The Earth’s history is one of complete uniqueness. Over millions and millions of years, this land has formed and has had to reform itself into what it is now. No two places on this earth are the same. One of the many geological formations in Northern Arizona is the Grand Staircase. A vast succession of sedimentary rock layers that spans south of Bryce Canyon National Park, through Zion National Park and into the Grand Canyon National Park.
Geologist Clarence Dutton had come up with the concept that this region specifically was formed like a huge stairway that emerges from beneath the Grand Canyon, with protruding cliff edges forming what looks like giant steps. Dutton divided this layer of earths’ history into 5 steps starting from youngest (uppermost) rocks:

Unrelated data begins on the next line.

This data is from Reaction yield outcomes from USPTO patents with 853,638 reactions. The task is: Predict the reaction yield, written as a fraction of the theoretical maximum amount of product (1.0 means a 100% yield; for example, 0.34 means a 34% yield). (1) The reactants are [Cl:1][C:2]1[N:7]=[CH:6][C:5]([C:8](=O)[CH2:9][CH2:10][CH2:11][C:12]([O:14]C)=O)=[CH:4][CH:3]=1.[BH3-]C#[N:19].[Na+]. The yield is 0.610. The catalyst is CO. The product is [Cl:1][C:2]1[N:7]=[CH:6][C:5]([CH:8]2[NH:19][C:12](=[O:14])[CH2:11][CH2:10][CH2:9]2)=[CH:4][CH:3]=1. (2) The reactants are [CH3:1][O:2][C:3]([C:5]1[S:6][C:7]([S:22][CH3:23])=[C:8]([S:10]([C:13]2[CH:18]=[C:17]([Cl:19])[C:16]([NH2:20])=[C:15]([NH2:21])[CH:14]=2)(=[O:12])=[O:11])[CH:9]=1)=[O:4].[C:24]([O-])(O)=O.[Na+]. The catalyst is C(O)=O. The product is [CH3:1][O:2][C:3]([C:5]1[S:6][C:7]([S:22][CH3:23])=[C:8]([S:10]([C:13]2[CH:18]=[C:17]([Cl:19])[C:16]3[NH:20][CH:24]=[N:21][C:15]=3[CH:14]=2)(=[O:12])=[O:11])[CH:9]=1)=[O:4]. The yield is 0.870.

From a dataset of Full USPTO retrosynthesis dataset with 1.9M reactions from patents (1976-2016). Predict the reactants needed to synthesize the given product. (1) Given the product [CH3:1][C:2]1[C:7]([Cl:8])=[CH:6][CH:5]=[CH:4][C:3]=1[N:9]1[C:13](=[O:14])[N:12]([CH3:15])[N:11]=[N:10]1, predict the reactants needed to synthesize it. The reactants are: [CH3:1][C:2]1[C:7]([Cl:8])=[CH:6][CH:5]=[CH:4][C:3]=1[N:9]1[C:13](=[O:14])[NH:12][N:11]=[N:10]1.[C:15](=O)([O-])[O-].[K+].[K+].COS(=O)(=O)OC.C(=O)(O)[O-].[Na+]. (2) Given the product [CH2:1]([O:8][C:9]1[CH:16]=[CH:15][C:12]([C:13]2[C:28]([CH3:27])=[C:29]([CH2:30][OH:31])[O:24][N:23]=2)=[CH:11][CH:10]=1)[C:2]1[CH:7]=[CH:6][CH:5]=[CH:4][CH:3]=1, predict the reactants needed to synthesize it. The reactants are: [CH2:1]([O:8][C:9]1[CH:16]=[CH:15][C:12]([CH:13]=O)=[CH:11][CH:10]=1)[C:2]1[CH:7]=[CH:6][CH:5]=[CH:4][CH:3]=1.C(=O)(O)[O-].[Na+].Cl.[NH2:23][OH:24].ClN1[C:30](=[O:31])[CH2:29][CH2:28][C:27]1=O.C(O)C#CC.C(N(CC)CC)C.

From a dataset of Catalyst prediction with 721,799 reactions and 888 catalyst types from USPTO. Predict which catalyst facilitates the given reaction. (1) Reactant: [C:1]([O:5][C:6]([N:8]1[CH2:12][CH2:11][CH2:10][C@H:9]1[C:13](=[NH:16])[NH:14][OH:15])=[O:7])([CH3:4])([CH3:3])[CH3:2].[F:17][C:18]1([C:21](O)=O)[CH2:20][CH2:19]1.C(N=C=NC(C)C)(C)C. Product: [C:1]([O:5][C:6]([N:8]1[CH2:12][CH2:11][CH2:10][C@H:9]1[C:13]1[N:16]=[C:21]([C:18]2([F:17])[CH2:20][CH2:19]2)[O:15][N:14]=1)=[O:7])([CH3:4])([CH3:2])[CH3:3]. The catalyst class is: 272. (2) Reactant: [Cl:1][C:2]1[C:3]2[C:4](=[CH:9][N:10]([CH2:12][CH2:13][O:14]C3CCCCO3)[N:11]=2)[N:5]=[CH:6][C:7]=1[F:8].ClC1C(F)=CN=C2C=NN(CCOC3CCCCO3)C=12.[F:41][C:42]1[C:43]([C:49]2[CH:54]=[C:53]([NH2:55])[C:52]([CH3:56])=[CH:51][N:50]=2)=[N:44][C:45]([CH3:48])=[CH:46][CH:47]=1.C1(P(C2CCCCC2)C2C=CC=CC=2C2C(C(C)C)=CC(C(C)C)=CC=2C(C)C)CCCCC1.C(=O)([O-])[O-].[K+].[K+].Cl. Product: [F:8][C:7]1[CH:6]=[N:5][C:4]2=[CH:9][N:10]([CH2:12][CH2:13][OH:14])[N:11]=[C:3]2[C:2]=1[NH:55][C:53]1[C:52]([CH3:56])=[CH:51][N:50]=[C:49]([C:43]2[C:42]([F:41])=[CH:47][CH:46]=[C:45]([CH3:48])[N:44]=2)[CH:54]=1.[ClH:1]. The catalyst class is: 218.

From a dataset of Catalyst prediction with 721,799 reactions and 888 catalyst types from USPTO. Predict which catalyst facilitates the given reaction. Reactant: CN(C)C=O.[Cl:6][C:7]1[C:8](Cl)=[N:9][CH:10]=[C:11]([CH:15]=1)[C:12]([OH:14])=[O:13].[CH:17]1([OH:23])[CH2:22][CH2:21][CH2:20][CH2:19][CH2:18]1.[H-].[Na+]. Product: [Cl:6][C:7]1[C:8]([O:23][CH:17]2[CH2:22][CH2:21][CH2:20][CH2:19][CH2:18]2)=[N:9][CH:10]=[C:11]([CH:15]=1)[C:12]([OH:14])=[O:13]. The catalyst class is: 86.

Since Dutton’s claim on this region, modern geologists have further divided these steps into individual rock formations such as Claron Formation, Dakota Formation, Navajo and Wahweap formations, just to name a few. Kaibab Limestone and Coconino Sandstone are also the two primary types of sedimentary rocks that make up these formations.
What is truly peculiar is the way the earth is able to not only tell but preserve its own geological history by forming and reforming itself into new structures throughout many many years. So the next time you’re enjoying a hike through this area, keep in mind that you’re basically inside a history book. Layer by layer you’re turning the pages of one of Earth's greatest creations.